Wednesday, May 21, 2008
Fröhlich Cukrászda: Kosher Pastry and Flodni-gate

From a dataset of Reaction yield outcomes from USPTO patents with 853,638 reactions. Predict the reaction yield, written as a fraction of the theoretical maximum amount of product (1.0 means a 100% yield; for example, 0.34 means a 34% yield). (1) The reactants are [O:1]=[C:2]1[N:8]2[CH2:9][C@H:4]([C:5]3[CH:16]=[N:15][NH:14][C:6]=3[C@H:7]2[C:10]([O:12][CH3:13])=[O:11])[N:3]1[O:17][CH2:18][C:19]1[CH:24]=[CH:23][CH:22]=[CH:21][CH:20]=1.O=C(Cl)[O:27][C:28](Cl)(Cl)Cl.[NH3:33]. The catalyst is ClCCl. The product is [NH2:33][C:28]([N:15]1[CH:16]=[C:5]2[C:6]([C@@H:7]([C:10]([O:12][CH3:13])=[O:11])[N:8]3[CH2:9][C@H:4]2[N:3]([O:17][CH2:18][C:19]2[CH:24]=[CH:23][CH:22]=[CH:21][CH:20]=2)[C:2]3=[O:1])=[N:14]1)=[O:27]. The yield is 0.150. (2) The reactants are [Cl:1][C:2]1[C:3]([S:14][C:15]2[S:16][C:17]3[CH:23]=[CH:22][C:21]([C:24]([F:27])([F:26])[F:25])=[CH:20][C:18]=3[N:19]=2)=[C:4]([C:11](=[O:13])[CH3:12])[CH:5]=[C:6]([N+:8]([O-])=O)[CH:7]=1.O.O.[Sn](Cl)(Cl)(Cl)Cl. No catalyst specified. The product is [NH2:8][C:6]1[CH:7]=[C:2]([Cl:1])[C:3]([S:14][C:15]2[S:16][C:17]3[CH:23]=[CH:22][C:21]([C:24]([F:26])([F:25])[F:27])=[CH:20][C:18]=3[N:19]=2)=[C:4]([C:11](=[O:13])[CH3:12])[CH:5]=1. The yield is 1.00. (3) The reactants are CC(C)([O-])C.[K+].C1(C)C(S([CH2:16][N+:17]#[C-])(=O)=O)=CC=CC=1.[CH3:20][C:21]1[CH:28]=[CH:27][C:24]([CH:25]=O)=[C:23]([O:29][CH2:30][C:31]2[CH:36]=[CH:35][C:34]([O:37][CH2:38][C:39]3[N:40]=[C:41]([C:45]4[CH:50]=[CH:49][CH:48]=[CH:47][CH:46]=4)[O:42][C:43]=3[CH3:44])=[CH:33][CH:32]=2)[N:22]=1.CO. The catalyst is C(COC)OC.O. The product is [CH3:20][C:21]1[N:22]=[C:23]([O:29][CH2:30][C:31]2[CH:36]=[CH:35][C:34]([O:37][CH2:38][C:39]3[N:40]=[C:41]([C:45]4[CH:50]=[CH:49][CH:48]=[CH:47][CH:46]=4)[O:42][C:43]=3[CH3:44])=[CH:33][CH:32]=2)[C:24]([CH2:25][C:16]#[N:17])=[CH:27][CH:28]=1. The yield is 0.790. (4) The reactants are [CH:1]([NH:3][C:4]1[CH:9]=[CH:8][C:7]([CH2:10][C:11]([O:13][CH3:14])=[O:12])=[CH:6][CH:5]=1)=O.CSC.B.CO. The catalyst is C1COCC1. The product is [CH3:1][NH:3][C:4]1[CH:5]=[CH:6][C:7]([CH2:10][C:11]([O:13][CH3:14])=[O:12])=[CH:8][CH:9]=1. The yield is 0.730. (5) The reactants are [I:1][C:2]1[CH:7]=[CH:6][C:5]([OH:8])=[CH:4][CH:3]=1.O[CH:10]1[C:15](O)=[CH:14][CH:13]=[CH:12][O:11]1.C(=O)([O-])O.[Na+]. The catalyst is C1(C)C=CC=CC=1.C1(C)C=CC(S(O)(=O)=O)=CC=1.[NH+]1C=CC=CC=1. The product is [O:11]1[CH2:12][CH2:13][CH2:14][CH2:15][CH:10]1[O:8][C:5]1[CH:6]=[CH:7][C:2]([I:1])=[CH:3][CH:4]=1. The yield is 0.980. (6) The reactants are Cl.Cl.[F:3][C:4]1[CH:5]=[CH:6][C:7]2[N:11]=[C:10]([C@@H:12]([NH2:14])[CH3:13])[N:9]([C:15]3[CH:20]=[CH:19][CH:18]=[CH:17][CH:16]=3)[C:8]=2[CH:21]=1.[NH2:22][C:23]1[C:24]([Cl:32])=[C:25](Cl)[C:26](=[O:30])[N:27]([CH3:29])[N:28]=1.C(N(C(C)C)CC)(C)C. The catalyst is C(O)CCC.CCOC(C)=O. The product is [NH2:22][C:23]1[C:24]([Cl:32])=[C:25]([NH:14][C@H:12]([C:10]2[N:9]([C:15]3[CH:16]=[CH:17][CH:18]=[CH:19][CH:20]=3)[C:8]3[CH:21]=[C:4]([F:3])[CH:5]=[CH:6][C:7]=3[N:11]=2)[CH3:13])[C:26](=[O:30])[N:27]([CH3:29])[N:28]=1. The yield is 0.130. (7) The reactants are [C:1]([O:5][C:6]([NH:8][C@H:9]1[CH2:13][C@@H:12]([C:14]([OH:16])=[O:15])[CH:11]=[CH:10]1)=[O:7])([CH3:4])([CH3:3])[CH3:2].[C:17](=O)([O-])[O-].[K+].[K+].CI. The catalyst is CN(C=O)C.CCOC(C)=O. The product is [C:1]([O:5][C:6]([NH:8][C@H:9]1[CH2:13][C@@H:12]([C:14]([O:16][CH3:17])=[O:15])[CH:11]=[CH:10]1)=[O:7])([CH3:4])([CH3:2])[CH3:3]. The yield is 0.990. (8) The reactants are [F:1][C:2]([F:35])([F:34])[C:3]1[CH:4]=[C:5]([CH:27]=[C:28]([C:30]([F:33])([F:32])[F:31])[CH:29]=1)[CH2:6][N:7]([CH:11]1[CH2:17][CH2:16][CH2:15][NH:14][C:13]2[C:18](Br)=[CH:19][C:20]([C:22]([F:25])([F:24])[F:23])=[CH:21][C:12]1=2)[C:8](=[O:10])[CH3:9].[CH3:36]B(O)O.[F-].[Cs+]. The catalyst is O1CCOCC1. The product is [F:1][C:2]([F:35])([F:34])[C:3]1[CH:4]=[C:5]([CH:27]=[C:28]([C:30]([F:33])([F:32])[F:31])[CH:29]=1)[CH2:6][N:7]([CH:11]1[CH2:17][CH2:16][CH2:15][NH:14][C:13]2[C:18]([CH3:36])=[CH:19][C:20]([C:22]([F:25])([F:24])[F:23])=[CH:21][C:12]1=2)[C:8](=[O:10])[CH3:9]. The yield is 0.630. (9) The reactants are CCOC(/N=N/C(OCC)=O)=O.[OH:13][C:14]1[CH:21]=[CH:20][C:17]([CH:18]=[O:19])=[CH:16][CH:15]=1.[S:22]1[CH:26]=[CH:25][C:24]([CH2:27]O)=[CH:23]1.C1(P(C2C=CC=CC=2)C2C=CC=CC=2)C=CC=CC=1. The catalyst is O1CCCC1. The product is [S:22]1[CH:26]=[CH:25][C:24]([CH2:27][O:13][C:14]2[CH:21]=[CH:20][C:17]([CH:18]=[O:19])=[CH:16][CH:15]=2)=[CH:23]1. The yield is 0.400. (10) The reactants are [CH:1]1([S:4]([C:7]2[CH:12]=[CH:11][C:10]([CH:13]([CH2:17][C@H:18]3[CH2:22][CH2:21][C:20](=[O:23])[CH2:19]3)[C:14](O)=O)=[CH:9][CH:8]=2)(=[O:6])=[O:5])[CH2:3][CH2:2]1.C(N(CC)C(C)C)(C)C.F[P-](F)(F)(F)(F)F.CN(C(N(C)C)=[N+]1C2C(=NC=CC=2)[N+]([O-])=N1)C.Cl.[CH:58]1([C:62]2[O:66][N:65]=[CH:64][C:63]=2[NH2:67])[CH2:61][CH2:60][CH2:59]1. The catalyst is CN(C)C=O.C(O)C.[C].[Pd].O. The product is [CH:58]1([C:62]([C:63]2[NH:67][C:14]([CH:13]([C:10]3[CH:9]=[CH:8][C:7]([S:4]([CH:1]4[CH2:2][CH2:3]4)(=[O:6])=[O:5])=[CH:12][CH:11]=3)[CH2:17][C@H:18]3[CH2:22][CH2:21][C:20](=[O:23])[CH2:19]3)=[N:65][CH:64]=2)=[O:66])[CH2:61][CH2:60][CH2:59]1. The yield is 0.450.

I may love the Auguszt Cukrászda for their cream cakes, but deep down, when my yiddishe kishkes craves heavier pastry only a flodni will do, so I head for the Fröhlich Cukrászda on Dob utca 22 in the heart of Budapest's Jewish Ghetto in the seveth district. The Fröhlich is the last of a breed: the kosher pastry cafe.There used to be dozens of kosher cafes in Budapest, but today only the tiny Fröhlich Cukrászda, founded in 1953, remains. Unlike most Jewish pastry bakeries, Fröhlich specializes in kosher versions of real humanoid tasty pastries. Mention Jewish and pastry in the same sentence in New York and you will get all kinds of heavy weaponry: rugelach, babkas, hamentashen. If you shop at the glatt kosher bakery in Boro Park owned by Yiddish speaking Puerto Rican brothers who serve mainly Hungarian Satmar and Vizhnitzer hasids, you can try the ever popular "cocosh torte" which is what kakas torta morphed into on its trip to Brooklyn. In short, you get heavy pastries reflecting a predominantly Galicianer culinary tradition. At Fröhlich you get exceptionally good, light Hungarian pastry in a kosher version. No lard in the flour, for one thing, and often prepared without milk or eggs so that the result is pareve and can be eaten with any meal. Behold: plum tart and fresh croissant! And no, you can't get a ham and cheese croissant here.Fröhlich is exceptional because all of its goods are made daily on site, not trucked in from a central confectionary depot (although I am all for anything trucked in from the Perity bakeries, anywhere, any time. The cakes at the Muvesz Coffehouse on Andrassy? All delivered from Perity. And it is pronounced peritch as in yum.) Every now and then the baker, an elderly gent, emerges from the back room, covered head to toe in flour, to kibbitz a bit with the patrons until he is shooed back into the kitchen by his wife. On a good day, nursing a cup of coffee and reading through the stack of Jewish magazines available for browsing, one can meet nearly everybody in the local Jewish scene - rabbis, writers, musicians, artists, tourists, old hasids visiting from Bnei Brak or Williamsburg. Not everybody comes because Fröhlich Cukrászda is kosher. Most come because Fröhlich is the social hub of the neighborhood. And also the home of the world's best flodni.Flodni is considered the emblematic Hungarian Jewish cake: a triple sandwich of nuts, poppy seeds, and apple in a pite dough cover. You don't find flodni outside of Budapest very much, although flodni from Fröhlich's is de rigeur at any Budapest Jewish reception or wedding banquet. Flodni was at the center of last year's contentious argument between the established Hungarian Jewish community office at Sip utca and the upstart independant alternativo young Hebes who congregate at Siraly and other watering holes along Kiraly utca. "Flodni-Gate" as it came to be known, started when the Sip utca Jewish community office disinvited Hungarian President László Sólyom to their chanukah dinner, claiming offense because Sólyom had not publicly denounced the emerging Hungarian Guard (annoyingly fascistoid costumed historical re-creators of the pro-Nazi WWII Hungarian Arrow Cross) - something which Solyom has since done, resoundingly. President Sólyom responded by saying "That's a pity, because I really love the flodni.Stepping up to the challenge, local group blog Judapest offered to send the President a flodni, or at least a virtual flodni as a sign of respect to his office. [Update: They sent him a real flodni and he brought the leftovers home to his wife. Thanks Bruno!] The official monolithic and none-too-reformed-since-Communist-times Jewish Mazsihisz community office at Sip utca saw this as breaking ranks - democratic process is still kind of a distant idea among the Hungarian Jewish administrative bureaucracy, and the president of the Jewish community attacked Judapest.org for being an illegitimate representative of the Hungarian Jewish community. "If they were legitimate, they would be funded by us. And then we could de-fund them!" Um... yes. What was it that a rabbi I know once said? "I love Jews. It's their community organizations that I hate."Now, I'm not the world's biggest fan of kosher food - it isn't that I like eating birds of prey or anything, but most kosherei is handled as fuel, not food. It fills you up so you can wait a few days until you find another kosher food outlet. I travel all around Europe with an orthodox kosher klezmer clarinet player, and the stuff that keeps him going can sometimes give me the willies. Being in a Hungarian klezmer band has some strange benefits: we once packed into a mini bus on tour supplied with one carton of kosher salamis from Budapest's best kosher butcher for Yankl:and one big carboard box of extremely fresh Transylvanian bacon and kolbasz that came from this little feller, hand raised by Toni Árpád, the last of the great Transylvanian cimbalom virtuosos who still plays a repertoire of older Jewish music (he plays with Muzsikás on this CD.)Árpi bacsi never travels anywhere without his own home made bacon, and Yankl never travels anywhere without his kosher goose kolbász. The problem started when Uncle Árpi discovered the box of kosher smoked goose sausage: it was like discovering meat crack. He couldn't help himself. Yankl, on the other hand, would never be able to dig into those delicious Berkshire hog goodies - he's a good frummer yid. I'm sure we are not the first Klezmer band to experience this problem. I'd love to know what these guys ate:Sometimes you just gotta eat what the Angels eat. For my forint... I'd go for flodni.